Fluoride Action Network

Fluoride overwhelmingly rejected in Tooele

Source: Tooele Transcript Bulletin | November 9th, 2005 | By Jesse Fruhwirth
Location: United States, Utah

Tooele voters have turned down a fluoridation proposal for a third time. Despite new residents that proponents thought might be more inclined to vote for fluoridation, it was defeated by a larger margin than in the 1999 election.

Jim Busico of Tooele, a local realtor and fluoride critic, said the anti-fluoride activists were successful in causing voters to doubt the advice of the dental and medical establishments.

“Being able to say that [voters] should trust their dentists wasn’t good enough … There’s so much controversy over fluoride … that it caused reasonable doubt,” Busico said. “Anytime you have reasonable doubt, why take a chance?”

Dr. Clair Vernon, a Tooele dentist and fluoridation proponent, said he was “surprised and disappointed” that Tooele had voted against fluoridation.

“I’m just sad that Tooele is not going to benefit from fluoridated water,” he said. “They don’t realize what they’re missing.”

Voters rejected fluoride by a wider margin than they did in the 1999 election; 66 percent voted down fluoridation in this election, while 64 percent opposed it in the past.

“Our rationale [in putting fluoride on the ballot again this year] was that Tooele has changed since the last time it was voted on,” Tooele City Councilman John Hansen said at an October meeting.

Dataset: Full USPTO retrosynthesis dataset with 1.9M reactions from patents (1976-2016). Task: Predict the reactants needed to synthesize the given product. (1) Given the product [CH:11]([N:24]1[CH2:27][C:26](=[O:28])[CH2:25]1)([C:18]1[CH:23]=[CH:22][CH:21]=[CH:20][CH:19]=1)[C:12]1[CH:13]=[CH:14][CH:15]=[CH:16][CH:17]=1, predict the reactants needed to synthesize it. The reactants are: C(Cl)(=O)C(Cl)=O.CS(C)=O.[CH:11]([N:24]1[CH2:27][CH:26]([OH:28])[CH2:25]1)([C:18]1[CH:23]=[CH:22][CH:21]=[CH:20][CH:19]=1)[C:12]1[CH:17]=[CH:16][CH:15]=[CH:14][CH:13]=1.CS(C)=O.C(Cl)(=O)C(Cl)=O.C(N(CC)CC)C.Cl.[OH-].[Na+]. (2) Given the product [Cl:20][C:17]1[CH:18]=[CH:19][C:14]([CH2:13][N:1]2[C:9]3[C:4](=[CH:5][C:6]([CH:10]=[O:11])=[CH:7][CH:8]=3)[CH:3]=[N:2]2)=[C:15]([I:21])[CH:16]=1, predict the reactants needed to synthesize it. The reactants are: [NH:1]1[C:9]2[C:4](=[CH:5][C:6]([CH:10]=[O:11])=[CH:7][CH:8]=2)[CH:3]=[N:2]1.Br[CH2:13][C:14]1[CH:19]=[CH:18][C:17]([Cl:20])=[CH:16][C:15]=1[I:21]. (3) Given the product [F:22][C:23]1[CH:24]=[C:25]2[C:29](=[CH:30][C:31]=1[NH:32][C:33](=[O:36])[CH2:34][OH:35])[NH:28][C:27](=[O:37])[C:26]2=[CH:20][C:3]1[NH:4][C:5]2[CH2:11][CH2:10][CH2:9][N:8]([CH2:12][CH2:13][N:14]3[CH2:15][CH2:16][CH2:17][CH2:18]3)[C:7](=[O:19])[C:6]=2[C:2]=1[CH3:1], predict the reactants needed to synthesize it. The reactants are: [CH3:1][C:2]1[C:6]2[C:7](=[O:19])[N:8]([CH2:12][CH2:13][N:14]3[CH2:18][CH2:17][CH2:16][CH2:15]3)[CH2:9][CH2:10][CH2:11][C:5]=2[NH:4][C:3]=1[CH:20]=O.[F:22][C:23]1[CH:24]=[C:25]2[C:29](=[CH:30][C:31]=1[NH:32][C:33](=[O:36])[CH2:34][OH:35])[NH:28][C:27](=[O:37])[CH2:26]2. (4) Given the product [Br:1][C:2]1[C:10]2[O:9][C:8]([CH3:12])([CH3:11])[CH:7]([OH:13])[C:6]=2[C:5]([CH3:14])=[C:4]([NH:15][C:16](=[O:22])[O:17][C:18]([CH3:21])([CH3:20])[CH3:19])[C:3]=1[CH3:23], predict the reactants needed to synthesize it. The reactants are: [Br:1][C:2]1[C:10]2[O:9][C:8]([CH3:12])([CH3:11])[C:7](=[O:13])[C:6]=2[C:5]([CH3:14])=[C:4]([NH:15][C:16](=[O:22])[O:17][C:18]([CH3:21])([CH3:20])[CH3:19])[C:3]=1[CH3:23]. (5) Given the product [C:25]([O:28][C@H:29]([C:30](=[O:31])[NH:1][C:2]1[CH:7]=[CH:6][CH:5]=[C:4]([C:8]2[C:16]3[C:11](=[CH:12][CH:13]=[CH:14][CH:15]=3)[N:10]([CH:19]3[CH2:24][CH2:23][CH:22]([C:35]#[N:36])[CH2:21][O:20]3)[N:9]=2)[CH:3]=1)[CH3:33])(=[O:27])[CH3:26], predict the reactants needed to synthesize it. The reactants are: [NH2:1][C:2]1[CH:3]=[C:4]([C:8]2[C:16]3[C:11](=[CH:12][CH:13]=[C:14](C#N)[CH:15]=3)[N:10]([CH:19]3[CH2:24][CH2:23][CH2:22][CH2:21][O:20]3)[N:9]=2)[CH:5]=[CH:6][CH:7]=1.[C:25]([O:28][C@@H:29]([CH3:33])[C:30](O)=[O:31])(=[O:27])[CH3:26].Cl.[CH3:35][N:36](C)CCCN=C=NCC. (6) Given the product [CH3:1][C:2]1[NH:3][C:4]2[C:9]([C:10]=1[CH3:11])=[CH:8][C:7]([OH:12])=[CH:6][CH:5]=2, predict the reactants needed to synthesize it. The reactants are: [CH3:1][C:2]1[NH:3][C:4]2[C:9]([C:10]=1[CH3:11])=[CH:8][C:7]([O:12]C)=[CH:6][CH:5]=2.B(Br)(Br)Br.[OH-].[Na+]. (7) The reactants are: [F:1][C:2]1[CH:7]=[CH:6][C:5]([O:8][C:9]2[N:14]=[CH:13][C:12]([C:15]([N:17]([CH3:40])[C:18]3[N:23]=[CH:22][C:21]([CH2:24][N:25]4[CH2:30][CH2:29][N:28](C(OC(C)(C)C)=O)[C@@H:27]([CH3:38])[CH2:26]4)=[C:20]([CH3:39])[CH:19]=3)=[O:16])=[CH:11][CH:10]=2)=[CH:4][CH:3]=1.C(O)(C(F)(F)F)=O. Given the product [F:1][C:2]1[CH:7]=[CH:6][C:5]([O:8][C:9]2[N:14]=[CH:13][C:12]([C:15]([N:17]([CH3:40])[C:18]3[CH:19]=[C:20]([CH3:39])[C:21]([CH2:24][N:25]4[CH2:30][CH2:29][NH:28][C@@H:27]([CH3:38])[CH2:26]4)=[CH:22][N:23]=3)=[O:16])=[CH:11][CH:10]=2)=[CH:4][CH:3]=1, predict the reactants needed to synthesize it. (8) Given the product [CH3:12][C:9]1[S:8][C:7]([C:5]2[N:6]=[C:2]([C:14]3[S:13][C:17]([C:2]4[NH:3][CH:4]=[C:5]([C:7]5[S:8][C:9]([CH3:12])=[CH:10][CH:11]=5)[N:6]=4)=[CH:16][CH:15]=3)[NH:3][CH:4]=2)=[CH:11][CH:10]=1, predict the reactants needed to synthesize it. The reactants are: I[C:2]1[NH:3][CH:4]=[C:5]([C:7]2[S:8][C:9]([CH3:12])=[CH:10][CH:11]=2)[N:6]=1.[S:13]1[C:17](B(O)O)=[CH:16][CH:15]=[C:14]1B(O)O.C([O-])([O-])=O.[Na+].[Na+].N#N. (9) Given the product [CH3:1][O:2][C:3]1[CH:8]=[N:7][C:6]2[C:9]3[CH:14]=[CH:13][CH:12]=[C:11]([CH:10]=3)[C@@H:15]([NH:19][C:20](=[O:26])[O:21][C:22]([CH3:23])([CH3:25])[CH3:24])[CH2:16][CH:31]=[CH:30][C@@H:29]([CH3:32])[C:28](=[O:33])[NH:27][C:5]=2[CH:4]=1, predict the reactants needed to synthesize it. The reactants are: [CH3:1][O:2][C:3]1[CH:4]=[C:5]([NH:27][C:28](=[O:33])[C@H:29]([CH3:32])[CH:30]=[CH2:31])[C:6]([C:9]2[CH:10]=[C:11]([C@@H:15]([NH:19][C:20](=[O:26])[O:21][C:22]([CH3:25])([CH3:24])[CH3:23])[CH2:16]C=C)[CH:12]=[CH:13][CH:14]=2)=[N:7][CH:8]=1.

Voters in newer parts of Tooele did favor fluoride slightly more than the rest of the city, but the opposition was overwhelming in most precincts. Overlake voted for fluoridation more readily than any other precinct, but even there only 51 percent were in favor.

Fluoridation was opposed by 54 percent in precinct three, the southeast corner of Tooele where voter turnout was highest in the city. Precinct 13 around Tooele High School also had high turnout at 44 percent. Proposition one was defeated resoundingly there with 75 percent of voters opposing fluoridation.

The central city neighborhood of precinct five voted against fluoride by a whopping 84 percent, the widest margin citywide.

The controversial ballot initiative sparked a heated debate. Yard signs both for and against fluoridation sprung up around the city. Letters to the editor regarding the initiative flooded the opinion section of this newspaper, burying discussion of any other issue for weeks.

Proponents of fluoridation held strong to the view held by the majority of the health organizations that fluoride strengthens and prevents cavities. Few scientists, and no state or federal government agencies have advised against water fluoridation. The Centers for Disease Control and Prevention has listed community water fluoridation as one of the 10 greatest public health achievements of the century.

Many critics said the government and the dental industry have failed to adequately assess new data that shows fluoride is not as effective as once thought.

Dr. William Hirzy, vice president of the National Treasury Employees Union Chapter 280 and a chemist at the Environmental Protection Agency, said the government has “toxic pork issues to deal with.” He said the fertilizer industry profits from selling hydrofluorosilic acid & the most popular fluoridation product used across the country.

Critics of fluoridation said it’s useless in helping teeth & some claimed it makes teeth worse & and accused the water additive of causing bone cancer, arthritis, hip fractures, Alzheimer’s disease and a whole host of other health problems.

Some studies have shown links between fluoride and various health conditions. National reviews of the studies regarding fluoride, most prominently by the National Academy of Sciences in 1994, concluded the research strongly supported fluoridation’s safety and effectiveness. The Academy is scheduled to publish another review in February 2006.